In his announcement the angel Gabriel makes five declarations to Mary. First is that Jesus will be “great.” (Luke 1:32) This contrasts with the greatness spoken of John in Gabriel’s pronouncement to Zechariah: “He will be great in the sight of the Lord.” (Luke 1:15) The greatness of Jesus is unqualified: “He will be great.” (Luke 1:32) Greatness without a qualifier is an attribute of God alone. (C.f.: Psalm 48:2; 86:10; 135:5; 145:3) This ‘greatness’ Gabriel attributes to Jesus. Second is that Jesus will be called “Son of the Most High.” (Luke 1:32) Again, ‘Most High’ is a very early title applied to God (Genesis 14:8; Hebrews 7:1), and in the Old Testament and in later Judaism it is the exclusive name for the one true God, emphasising his majesty and supremacy over all. This, too, is applied to Jesus. Third, “The Lord will give him the throne of his father David.” (Luke 1:32) Thus Jesus, this ‘Son of the Most High,’ is to be the fulfilment of the covenant made with David as set out in the prophet Nathan’s oracle in 2 Samuel 7. (2 Samuel 7:9, 13, 14, 16. C.f: Isaiah 9:6) Fourth, this Son’s reign “will last forever.” (Luke 1:33) The prophet Micah speaks of God’s reign over Mount Zion as being forever. (Micah 4:7) Gabriel now applies the eternal reign of God to Mary’s son. And lastly, that this messianic king will establish a kingdom that will never end. (Luke 1:34) In the Old Testament, only God’s kingdom is eternal. With this coming of Mary’s son, this Kingdom is come. (Isaiah 9:7; Daniel 7:14; Psalm 145:13. C.f.: Hebrews 7:24) These five declarations, four of which characterise God alone, are here expressly ascribed to Jesus.
The timing of today’s feast is curiously wonderful, for this next Sunday is Passion Sunday. As we follow along with the crowd to Calvary and his crucifixion, we can share in some of Mary’s perplexity at what she was being told. For this great one of such promise about whom we have just been hearing, is the same one they are to nail to the cross: “How can this be?” (Luke 1:34) Or as two of his disciples on the road to Emmaus at the end of this Gospel dejectedly put it: “We thought he was the one.” (Luke 24:21) Mary’s response is driven by her understanding of our human reality; she knows full well that children can’t be conceived apart from sexual intercourse, and she understands, too, that this is exactly what the angel is proposing to her. The disciples’ response is similar to Zechariah’s response to Gabriel’s announcement of his son’s forthcoming birth; he, too, knew that children are not born to barren women past childbearing years, and so he doubted Gabriel’s good news. Faced with Jesus’ crucifixion, his disciples doubt he is the Messiah, and this in the face of reports that he is risen. (Luke 24:22. C.f.: Mark 16:14; 1 Corinthians 1:23)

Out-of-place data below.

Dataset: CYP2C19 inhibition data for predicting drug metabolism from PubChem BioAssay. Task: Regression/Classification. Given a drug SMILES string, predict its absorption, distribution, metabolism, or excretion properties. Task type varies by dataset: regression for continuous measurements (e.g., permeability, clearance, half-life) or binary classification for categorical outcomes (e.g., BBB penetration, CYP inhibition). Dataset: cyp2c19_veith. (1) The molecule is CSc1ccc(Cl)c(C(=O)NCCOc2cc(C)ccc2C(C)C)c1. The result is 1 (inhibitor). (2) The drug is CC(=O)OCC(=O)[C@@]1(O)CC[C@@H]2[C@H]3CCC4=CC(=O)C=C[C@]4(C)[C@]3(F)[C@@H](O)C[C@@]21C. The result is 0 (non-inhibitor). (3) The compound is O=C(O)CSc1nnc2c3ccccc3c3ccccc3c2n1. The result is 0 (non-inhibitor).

Addressing Mary’s perplexity, Gabriel says to her: “The Holy Spirit will come upon you, and the power of the Most High will overshadow you; therefore the child to be born will be called holy — the Son of God” (Luke 1:35), and to which Mary replies, “Behold, I am the servant of the Lord; let it be to me according to your word.” (Luke 1:38) ‘Servant’ kind of sanitises what Mary said, for she really calls herself the ‘Lord’s slave;’ this more accurately portrays her response to God. For ‘slave’ signifies a position of total belonging and submission. Despite her perplexity, which remains unresolved, Mary chooses to comply fully and unreservedly with the grace spoken of as bestowed on her at the beginning of the angel’s message; she is indeed the Lord’s slave. (Luke 1:28, 31) In effect what Mary says is: “Let God’s will be done” – a prayer that will be taken up by her Son later in this Gospel. (Luke 22:42) In her response is held up to us the best definition of faith in the Bible. For no one in Israel had ever responded to God as Mary did: she demands no proof, no signs; she just receives God’s word in abandonment and trust, embracing the troubling word as the only thing she can rely on. We have a crucified Messiah preached to us, which humanly speaking is improbable; it, too, is a troubling word. (1 Corinthians 1:23) The only evidence proffered is an empty tomb (Luke 24:12), something about as convincing as informing an unmarried and ineligible (and thus virginal) young woman in an insignificant village that she will bear the Saviour of God’s People. (Luke 1:31f)
And like Mary, we, too, have been promised the gift of God’s Holy Spirit ‘who will show the world how wrong it was’ about the crucified one. (John 16:7-8) Mary’s example is here held up as the model response, a response that is mirrored for us by the Beloved Disciple after it was reported by some women that the tomb was empty and that ‘they had seen a vision of angels who declared that he was alive.’ (Luke 24:22) We are told that he and Peter ran to the empty tomb (John 20:3-4) and that Peter went in and found everything ‘exactly as the women had said’ but ‘saw nothing’ of him. (Luke 24:24) The other disciple, whom Jesus loved, then also went in – of him it is said: ‘he saw and he believed.’ (John 20:8) We, too, are called to simply put our trust in God as Mary did, embrace a crucified Messiah, and wait until the Holy Spirit should come upon us to explain the Scriptures to us, about how the Christ was to suffer and so enter his glory, and so come to truly know him risen, as one whose power to save is certain. (Luke 24:26- 27, 31. C.f.: Luke 24:7; 9:35; John 14:26; 16:13; Hebrews 5:8-9; 7:25) The example of her faith is what Mary offers us on this feast, for it to accompany us as we listen to Lord’s Passion this Sunday, and more generally, on our journey in life with all it challenges to a belief in Christ as our Saviour (Luke 23:32-37); let it not be said of us as it was to the two on the road to Emmaus: “You foolish men! So slow to believe the full message of the prophets!” (Luke 24:25)